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Category: automotive

Not paying enough attention to car maintenance…


I was originally going to post a photo of a wear indicator mentioning that, with fitting the new snow tires, I’ll need to get new tires next spring. Then I saw this one tire from the rear of the driver’s side.

With every set of tires that I’ve had on the car (this is the second or third, I think, in ~180,000 miles) I’ve had uneven wear from one wheel. It’s spotty, paneled, and results in a series of flat spots around the inside of the tire. I’d think that rotating the tires more often would help it, but I think I let these tires go a little too long without rotating them. They might not have even been done this year, having gone since the snow tires were removed in the spring.

This wasn’t losing air, but I’m really lucky that I didn’t have a sudden tire failure. I’ll definitely be buying new tires before spring now. (And no, the snow tires don’t have this kind of wear… But I did get an alignment some last year, after buying these tires but before the snow tires got much use.)


New Spark Plugs after 166358 Miles

My 2006 Honda Civic EX was probably a bit overdue for new spark plugs. I’d neglected this maintenance item for a while, but at 166358 miles it was long overdue. This evening I picked up four Autolite plugs on the way home and swapped them out. This was considerably easier than I expected.

I only ran into one small problem, when the rubber-lined spark plug socket would remain stuck to the plug deep inside the engine, popping off the extension as I tried to remove all of it. After unsuccessfully attempting to shim the extension in the socket I wrapped one turn of Gaffer’s tape around the assembly (photo) and this problem resolved. All plugs are installed, torqued to spec, with threads coated with copper-based anti-seize. It may have just been coincidental, but the car seemed to start quicker after replacing the plugs. Maybe it’ll run a bit better now, and if I’m lucky maybe I’ll get better mileage…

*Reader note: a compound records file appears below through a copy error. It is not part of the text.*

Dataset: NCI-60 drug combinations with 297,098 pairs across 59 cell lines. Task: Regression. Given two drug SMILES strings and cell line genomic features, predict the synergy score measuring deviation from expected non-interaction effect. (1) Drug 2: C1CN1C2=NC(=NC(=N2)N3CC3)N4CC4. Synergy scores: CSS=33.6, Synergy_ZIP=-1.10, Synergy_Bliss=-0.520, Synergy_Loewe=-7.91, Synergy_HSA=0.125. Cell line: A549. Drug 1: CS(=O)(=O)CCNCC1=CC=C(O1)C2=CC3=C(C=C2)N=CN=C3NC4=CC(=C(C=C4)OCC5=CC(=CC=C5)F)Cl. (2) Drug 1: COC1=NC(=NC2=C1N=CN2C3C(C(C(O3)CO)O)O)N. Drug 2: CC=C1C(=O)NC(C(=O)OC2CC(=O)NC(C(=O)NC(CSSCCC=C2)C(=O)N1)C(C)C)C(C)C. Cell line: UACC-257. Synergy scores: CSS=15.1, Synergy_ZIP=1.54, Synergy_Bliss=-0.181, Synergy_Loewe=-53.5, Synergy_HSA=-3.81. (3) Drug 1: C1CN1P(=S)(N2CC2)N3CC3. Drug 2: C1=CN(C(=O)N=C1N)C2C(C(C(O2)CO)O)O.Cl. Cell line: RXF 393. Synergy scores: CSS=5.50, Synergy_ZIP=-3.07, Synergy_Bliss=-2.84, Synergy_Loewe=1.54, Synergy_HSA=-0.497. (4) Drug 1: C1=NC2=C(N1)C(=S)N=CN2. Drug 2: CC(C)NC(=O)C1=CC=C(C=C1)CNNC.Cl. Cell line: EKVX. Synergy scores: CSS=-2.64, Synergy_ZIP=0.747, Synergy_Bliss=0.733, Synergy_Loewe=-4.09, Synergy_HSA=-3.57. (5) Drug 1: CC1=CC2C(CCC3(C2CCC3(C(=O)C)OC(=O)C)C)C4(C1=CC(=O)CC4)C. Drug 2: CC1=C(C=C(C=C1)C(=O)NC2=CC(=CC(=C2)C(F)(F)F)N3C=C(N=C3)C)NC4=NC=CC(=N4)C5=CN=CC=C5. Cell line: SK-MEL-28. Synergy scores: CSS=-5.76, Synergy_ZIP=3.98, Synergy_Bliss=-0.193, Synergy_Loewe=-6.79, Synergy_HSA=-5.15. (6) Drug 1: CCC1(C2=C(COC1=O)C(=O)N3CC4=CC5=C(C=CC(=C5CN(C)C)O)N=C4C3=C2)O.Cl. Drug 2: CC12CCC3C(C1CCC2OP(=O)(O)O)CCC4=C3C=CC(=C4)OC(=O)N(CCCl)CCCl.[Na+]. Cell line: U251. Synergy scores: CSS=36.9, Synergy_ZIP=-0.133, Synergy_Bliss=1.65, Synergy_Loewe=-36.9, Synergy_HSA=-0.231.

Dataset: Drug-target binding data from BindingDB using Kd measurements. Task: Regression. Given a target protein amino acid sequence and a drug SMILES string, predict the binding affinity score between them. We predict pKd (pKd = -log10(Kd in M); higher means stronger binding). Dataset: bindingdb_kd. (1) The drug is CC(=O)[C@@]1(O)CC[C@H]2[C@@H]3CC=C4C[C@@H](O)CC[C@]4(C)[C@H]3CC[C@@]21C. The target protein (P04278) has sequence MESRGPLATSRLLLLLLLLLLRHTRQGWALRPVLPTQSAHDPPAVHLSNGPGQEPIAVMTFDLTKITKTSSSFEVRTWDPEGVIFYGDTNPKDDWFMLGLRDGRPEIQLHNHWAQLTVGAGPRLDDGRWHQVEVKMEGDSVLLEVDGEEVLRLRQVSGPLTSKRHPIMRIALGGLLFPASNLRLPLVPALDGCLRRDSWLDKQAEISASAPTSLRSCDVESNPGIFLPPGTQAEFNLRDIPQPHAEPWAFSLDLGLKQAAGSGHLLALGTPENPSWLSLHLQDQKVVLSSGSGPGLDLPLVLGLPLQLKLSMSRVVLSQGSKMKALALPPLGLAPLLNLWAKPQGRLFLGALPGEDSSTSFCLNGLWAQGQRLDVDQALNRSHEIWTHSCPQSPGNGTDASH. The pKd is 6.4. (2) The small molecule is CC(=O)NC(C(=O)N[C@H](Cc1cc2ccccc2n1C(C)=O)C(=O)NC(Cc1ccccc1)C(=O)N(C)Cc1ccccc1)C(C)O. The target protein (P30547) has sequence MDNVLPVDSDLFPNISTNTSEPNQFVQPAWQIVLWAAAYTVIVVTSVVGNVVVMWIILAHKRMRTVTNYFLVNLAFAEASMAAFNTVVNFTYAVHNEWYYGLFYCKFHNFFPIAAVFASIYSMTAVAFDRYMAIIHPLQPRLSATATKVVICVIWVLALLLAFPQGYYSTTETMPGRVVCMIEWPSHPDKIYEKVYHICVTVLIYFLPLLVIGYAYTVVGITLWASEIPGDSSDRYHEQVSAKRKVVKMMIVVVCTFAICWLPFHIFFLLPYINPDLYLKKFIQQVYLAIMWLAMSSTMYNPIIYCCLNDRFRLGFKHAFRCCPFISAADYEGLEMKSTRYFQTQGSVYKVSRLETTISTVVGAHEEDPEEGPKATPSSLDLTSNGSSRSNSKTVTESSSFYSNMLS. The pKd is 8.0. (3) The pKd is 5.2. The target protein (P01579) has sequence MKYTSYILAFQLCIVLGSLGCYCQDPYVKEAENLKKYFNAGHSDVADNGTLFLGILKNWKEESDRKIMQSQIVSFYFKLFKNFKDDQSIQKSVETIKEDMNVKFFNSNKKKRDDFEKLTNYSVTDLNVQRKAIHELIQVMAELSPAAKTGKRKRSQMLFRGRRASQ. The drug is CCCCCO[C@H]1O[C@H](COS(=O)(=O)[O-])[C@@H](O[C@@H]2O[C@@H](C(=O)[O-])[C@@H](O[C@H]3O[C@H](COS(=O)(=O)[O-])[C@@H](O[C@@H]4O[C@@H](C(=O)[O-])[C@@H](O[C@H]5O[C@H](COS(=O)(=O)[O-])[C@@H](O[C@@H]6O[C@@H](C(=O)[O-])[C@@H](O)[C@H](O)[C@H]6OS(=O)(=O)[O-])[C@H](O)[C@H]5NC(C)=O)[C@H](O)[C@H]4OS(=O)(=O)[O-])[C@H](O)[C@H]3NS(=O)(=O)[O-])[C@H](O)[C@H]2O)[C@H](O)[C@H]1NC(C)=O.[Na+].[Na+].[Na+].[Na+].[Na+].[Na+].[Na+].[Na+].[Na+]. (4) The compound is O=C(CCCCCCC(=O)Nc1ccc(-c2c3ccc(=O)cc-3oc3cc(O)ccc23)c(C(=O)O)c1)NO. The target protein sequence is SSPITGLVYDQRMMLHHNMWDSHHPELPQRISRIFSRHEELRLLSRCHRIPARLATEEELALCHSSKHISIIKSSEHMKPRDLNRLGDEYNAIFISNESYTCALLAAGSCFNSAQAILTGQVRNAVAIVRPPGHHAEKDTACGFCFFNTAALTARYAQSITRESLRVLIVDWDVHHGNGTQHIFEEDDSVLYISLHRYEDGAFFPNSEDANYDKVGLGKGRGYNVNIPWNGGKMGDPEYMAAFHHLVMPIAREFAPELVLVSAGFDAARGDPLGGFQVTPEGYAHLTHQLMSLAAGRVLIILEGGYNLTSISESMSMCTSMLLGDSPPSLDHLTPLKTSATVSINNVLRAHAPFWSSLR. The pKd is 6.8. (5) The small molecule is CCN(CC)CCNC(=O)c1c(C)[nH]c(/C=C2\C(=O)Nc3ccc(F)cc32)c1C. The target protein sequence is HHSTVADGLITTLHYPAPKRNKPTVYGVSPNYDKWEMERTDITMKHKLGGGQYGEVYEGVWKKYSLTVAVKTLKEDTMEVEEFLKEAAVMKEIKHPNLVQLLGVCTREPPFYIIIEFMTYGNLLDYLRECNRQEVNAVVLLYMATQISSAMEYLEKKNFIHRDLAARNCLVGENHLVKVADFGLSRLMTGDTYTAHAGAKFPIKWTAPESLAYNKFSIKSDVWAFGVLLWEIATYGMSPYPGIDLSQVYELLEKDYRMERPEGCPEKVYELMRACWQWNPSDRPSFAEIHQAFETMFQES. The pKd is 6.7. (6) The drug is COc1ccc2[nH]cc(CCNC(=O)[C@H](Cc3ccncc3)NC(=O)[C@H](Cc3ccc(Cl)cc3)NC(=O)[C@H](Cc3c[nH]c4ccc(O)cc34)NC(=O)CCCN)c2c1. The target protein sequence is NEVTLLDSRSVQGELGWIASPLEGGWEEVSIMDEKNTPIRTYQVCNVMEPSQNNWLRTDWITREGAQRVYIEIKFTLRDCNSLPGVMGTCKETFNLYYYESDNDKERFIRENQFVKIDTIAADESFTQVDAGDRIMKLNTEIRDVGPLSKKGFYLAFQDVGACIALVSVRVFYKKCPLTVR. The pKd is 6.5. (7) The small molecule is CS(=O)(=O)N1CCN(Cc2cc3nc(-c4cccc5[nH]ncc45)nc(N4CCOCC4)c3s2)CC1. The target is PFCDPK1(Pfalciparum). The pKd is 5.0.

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Advance Auto Parts Marine Grease is PEAK Performance Synthetic Marine Grease

En route to work today I stopped off at Advance Auto Parts and picked up some house brand Marine Grease to use when reassembling my bike rack after fixing the hitch retention piece. I wanted to find the MSDS for this product so I could try to figure out what materials this product is compatible with, but after the Advance Auto Parts MSDS Page didn’t return anything when searching for the product (SKU #A2953013) I called the listed phone number and asked for help.

The person who answered the phone was very helpful and — despite not being able to find the product by SKU — found the MSDS and emailed it to me. You can get a copy of it here. Embedded in the email was the path I:\M9\OLD WORLD INDUSTRIES\ELRMA14OZ.PDF, which I find interesting as it shows both that the company has a simple directory structure full of MSDS, and that this product is actually made by Old World Industries, the parent company for PEAK and a number of other automotive companies. Per a recent press release:

Old World Industries, LLC is among the largest privately-held companies competing in the automotive aftermarket. The Northbrook, Illinois-based company enjoys a presence in various consumer product markets in more than 30 countries worldwide. Old World’s brands include a full line of PEAK® Performance Products including Antifreeze, Motor Oil, Washer Fluid, Electronics and Wiper Blades; SIERRA® Antifreeze; Fleet Charge® Fully Formulated Coolant; Final Charge® Heavy Duty Global Extended Life Antifreeze/Coolant; SmartBLADE™ Premium Wiper Blades; HERCULINER® Truck Bed Liner Kits; and BlueDEF® Diesel Exhaust Fluid. For more information, please visit